Oct. 5, 6 and 12, 2016, various times · Frist Campus Center, Level B

FluFest, University Health Services' seasonal influenza immunization clinic and wellness fair, will be held from 10 a.m. to 8 p.m. Wednesday and Thursday, Oct. 5-6, and from 8 a.m. to 1 p.m. Wednesday, Oct. 12, in Frist Campus Center, Level B. Flu vaccinations are free for current faculty, staff and students, and are available for a fee for dependents age 9 years and older. No appointments are necessary.

Faculty, staff and students must bring their Princeton University ID card (TigerCard) in order to receive the free vaccine. Dependents will be charged $34 for the flu shot and payments may be made by cash or check only. Anyone under age 18 must receive written consent from a parent or guardian in order to receive a flu shot (a consent form is available on the UHS website).

A wellness fair will be held from 10 a.m. to 2 p.m. Oct. 5-6, and "Know Your Numbers Screenings" will take place from 10 a.m. to 4 p.m. Oct. 5-6. More information on FluFest is available on the UHS website.

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Seminar to discuss detection of binary black hole merger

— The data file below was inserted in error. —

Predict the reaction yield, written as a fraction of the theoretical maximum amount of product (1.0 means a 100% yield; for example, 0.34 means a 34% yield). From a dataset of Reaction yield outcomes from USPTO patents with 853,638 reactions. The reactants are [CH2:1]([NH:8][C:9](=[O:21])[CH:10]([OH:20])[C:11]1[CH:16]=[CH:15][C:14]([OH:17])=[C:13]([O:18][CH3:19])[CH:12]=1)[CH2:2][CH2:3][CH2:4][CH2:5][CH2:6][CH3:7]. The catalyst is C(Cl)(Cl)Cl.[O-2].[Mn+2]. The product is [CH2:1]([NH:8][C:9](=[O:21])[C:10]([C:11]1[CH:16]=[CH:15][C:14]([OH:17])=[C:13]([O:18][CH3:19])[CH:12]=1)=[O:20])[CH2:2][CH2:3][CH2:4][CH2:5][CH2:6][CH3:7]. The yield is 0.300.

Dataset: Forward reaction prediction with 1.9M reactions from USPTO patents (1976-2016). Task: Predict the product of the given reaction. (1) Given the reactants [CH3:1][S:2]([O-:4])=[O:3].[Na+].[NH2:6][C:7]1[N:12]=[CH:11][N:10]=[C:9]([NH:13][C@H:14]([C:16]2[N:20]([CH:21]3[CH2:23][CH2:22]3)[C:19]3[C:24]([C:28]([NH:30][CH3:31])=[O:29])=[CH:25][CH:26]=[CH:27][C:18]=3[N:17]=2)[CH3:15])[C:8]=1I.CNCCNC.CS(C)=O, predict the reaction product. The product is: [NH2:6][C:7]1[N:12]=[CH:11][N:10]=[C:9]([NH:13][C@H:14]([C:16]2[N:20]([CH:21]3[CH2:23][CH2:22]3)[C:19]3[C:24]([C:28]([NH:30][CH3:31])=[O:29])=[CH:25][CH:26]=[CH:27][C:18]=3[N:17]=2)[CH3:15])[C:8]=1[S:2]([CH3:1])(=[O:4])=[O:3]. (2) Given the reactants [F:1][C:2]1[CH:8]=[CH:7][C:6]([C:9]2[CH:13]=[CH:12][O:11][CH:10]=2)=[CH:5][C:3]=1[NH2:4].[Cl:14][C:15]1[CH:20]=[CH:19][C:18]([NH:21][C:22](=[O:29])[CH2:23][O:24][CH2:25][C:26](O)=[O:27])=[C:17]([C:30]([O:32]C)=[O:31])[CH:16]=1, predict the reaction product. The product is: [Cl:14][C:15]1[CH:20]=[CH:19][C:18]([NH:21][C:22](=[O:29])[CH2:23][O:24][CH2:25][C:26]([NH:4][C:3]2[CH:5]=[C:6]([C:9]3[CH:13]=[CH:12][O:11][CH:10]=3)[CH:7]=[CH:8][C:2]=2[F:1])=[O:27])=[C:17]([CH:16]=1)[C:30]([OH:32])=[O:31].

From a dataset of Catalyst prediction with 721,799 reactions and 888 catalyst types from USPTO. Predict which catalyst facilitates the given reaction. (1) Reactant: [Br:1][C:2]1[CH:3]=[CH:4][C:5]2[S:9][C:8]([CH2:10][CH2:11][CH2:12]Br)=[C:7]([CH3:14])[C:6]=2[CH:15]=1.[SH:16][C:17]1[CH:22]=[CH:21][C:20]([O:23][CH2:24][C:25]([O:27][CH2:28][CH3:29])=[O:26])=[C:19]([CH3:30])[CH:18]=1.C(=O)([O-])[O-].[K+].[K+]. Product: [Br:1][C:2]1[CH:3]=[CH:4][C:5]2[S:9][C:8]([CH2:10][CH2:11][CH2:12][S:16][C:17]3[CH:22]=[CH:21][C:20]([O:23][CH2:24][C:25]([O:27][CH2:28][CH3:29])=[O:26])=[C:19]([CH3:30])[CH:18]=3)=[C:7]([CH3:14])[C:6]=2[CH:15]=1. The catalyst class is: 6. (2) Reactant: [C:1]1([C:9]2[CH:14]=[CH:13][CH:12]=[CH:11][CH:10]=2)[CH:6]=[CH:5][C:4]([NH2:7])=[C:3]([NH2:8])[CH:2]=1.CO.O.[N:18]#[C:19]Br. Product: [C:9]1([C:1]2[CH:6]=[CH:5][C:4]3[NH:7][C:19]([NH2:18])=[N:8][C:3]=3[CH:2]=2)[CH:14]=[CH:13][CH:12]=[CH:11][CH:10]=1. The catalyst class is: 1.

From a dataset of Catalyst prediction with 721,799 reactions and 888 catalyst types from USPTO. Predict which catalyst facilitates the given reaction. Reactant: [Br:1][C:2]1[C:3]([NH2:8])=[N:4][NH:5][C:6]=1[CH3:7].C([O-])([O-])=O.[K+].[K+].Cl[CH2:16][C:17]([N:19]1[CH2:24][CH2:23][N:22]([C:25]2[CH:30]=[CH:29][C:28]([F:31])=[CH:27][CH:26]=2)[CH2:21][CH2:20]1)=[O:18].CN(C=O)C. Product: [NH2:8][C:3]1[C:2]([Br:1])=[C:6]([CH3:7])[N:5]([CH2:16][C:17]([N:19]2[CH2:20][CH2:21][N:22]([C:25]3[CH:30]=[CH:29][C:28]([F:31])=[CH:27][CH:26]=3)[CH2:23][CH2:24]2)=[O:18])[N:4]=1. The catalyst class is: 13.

Thursday, Oct. 6, 2016, 4:30 p.m. · Jadwin Hall, Room A10

Rana Adhikari, a physics professor at the California Institute of Technology, will discuss the significance of the recent detection of a binary black hole merger in the lecture "The Truth Behind the LIGO Discoveries" at 4:30 p.m. Thursday, Oct. 6, in Jadwin Hall, Room A10. The event is part of the Department of Physics' Hamilton Colloquium Series and open to the public.

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Mezzo-soprano Barton and pianist Baillieu to perform

Thursday, Oct. 6, 2016, 8 p.m. · Alexander Hall, Richardson Auditorium

Princeton University Concerts will present mezzo-soprano Jamie Barton and pianist James Baillieu at 8 p.m. Thursday, Oct. 6, in Richardson Auditorium, Alexander Hall. For tickets, call University Ticketing at 609-258-9220. A pre-concert talk by Professor Lindsey Christiansen from Westminster Choir College will take place at 7p.m., free to ticketholders.

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Embracing Curiosity: Mary Roach in conversation with Robert Krulwich

Monday, Oct. 10, 2016, 7 p.m. · Friend Center, Room 101

Bestselling science writer Mary Roach and science journalist Robert Krulwich, co-host of WNYC's Radiolab, will discuss how to simply communicate complex ideas for the 2016 Evnin Lecture, "Embracing Curiosity," at 7 p.m. Monday, Oct. 10, in the Friend Center, Room 101. The event is open to the public and sponsored by Princeton University's Council on Science and Technology and co-hosted by Princeton's Council of the Humanities.